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It’s getting crowded! A critical view of what crowdsourcing can do for terminology as a discipline

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It’s getting crowded! A critical view of what crowdsourcing can do for terminology as a discipline
Barbara Inge Karsch - BIK Terminology
VII EAFT Terminology Summit. Barcelona, 27-28 november 2014

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It’s getting crowded! A critical view of what crowdsourcing can do for terminology as a discipline

  1. 1. It’s getting crowded! A critical view of what crowdsourcing can do for terminology as a discipline. EAFT Barcelona 2014 Barbara Inge Karsch
  2. 2. Scenario • IT industry • Strong focus on tools/functionality • Documentation in a TMS • Controlled language • Translation processes • Prescriptive approach • Vs. terminology work to drive, e.g. SEO
  3. 3. Terminology work • What can the crowd do? • Help with coining new terms or names • Vote on term/name suggestions • Comment on terminological entries • E.g. making definitions more precise • …
  4. 4. WHAT’S OLD, WHAT’S NEW, WHAT’S OUR NEED
  5. 5. Terminologists and the crowd • No change • Terminology work has never been a solitary endeavor. • Change • The type of people we work with has changed.
  6. 6. Expert • A subject matter expert: • Has a documented history of working in the area for which they are an expert; • Has done the work; • Exhibits the highest level of expertise in performing a specialized job, task, or skill within the organization; • Has in-depth knowledge of the subject. • Has bona fide expert knowledge about what it takes to do a particular job. • Understands a business process or area well enough to answer questions from people in other groups.
  7. 7. Experts et al • Who are the folks that we need to involve in the terminology work for a software program? • Yes, subject matter experts • Product managers • Users • …
  8. 8. Terminologists and the speed of change “We used to manage about two concepts a day because we had to go on field trips to see our SMEs.” (Hendrik Kockaert, former EU Terminologist)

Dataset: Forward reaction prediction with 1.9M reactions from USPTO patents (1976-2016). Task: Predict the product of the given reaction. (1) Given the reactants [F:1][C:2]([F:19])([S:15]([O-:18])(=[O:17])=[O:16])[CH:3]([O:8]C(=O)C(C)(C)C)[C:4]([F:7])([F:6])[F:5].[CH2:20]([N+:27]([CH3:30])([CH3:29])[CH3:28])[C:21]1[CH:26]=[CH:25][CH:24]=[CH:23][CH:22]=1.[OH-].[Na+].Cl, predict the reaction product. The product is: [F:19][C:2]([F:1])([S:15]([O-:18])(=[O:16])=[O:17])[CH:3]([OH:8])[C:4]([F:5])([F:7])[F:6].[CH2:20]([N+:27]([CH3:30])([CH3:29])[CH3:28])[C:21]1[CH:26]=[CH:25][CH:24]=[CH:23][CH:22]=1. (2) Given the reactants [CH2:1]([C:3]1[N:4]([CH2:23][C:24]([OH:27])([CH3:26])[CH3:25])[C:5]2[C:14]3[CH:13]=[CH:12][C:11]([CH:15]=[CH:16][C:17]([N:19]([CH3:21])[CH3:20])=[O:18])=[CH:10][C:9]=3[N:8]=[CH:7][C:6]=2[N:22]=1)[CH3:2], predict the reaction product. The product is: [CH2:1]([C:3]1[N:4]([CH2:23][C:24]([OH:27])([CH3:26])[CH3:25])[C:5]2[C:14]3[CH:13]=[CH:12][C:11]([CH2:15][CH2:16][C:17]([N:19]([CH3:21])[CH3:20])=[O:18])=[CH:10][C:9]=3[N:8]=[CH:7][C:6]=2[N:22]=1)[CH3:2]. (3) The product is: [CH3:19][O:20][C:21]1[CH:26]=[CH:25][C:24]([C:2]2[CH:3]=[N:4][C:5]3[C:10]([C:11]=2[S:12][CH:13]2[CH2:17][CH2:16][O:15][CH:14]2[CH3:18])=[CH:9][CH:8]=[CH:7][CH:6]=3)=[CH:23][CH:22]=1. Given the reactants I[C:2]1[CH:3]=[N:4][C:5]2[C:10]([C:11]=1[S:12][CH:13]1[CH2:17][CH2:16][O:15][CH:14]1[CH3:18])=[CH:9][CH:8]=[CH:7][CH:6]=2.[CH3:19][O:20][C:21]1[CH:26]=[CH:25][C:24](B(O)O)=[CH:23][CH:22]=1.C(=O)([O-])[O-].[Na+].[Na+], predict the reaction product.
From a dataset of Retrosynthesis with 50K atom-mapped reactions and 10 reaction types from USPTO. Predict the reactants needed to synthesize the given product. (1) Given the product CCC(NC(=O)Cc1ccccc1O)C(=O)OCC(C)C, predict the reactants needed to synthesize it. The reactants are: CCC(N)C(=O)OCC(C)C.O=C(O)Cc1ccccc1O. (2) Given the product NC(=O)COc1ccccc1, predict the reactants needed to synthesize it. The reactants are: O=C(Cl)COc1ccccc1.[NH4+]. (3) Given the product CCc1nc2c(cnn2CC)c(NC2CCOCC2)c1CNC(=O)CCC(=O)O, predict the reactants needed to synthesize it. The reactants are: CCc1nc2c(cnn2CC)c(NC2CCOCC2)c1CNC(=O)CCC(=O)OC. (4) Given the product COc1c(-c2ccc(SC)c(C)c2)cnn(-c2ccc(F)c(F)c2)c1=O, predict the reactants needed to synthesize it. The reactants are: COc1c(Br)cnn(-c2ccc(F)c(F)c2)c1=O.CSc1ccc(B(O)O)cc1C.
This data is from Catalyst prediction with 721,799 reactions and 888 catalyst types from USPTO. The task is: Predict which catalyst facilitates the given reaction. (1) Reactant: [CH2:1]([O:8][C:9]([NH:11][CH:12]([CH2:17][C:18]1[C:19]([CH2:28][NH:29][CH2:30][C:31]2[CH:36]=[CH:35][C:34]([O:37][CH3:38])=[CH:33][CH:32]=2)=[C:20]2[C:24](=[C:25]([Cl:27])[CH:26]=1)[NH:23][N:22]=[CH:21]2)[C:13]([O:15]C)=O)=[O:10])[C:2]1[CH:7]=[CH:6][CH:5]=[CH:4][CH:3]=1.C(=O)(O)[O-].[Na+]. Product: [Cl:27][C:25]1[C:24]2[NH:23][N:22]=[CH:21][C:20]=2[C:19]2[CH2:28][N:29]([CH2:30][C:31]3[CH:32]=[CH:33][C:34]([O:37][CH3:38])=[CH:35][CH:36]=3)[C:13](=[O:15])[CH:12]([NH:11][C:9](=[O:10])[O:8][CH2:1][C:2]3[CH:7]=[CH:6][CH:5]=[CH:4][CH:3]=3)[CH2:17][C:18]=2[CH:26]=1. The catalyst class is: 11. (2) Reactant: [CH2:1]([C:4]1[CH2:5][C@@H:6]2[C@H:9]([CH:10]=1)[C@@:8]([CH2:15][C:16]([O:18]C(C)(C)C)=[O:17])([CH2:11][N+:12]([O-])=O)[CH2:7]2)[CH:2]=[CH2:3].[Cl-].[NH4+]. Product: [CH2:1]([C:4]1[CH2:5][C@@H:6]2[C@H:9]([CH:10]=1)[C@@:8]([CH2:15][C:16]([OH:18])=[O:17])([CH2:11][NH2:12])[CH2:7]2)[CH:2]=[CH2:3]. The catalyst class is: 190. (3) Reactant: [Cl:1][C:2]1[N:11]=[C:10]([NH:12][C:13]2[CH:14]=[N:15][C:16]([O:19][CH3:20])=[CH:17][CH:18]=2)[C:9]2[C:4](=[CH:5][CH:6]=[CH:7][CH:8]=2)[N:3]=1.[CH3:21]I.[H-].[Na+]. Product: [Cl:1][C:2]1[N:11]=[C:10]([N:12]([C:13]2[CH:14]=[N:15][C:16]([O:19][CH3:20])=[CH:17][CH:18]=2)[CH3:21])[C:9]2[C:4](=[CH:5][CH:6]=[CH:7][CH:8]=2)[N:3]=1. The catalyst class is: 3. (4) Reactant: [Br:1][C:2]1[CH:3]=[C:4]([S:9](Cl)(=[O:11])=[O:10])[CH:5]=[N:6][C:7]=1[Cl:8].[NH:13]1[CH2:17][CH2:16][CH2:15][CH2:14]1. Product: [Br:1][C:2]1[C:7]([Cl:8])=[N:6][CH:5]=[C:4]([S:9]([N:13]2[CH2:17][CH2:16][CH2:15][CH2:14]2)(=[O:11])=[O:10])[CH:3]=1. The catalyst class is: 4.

9. 9. Needs • We need input. • We need it fast. • We need it from different audiences (experts <-> users).
  10. 10. EXAMPLES
  11. 11. Harvesting subject matter expertise • System: J.D. Edwards terminology management system • When: Created in 1998 • Medium: TMS had integrated commenting and workflow functionality • Outcome: Feedback from experts in subsidiaries and others
  12. 12. Coining new names • Product: Microsoft Windows Vista (2006) • What: German names for new games • Medium: SharePoint site • Participants: German native speakers, MVPs who had special technical knowledge, but also knew the audience • Outcome: 85% of the final names originated from participant ideas
  13. 13. Finding target language equivalents • Product: Windows 8 • What: Names/terms • Medium: Microsoft Terminology Forum • Participants: Open to anyone • Problem: • Terminological data not prepared well • Outcome: [Some] crowd input wasn’t useful.
  14. 14. Example
  15. 15. Hype gone wrong! • The crowd needs to be provided with correct and useful input. • A terminological definition • Mandatory terminological data • Each project needs a specific crowd. • The crowd cannot do prescriptive terminology work. • User interface can’t do it all, but it is important, too.
  16. 16. TOOLS
  17. 17. What do TMSs need?
  18. 18. What do TMSs need? • Commenting features • Voting features • Statistics and evaluation • Polished! • Terminologists deal with dozens of entries a day.
  19. 19. Conclusion • Push for new functionality in TMSs • Awareness for terminology issues • Access to input • Be adamant that a terminologist be part of the process

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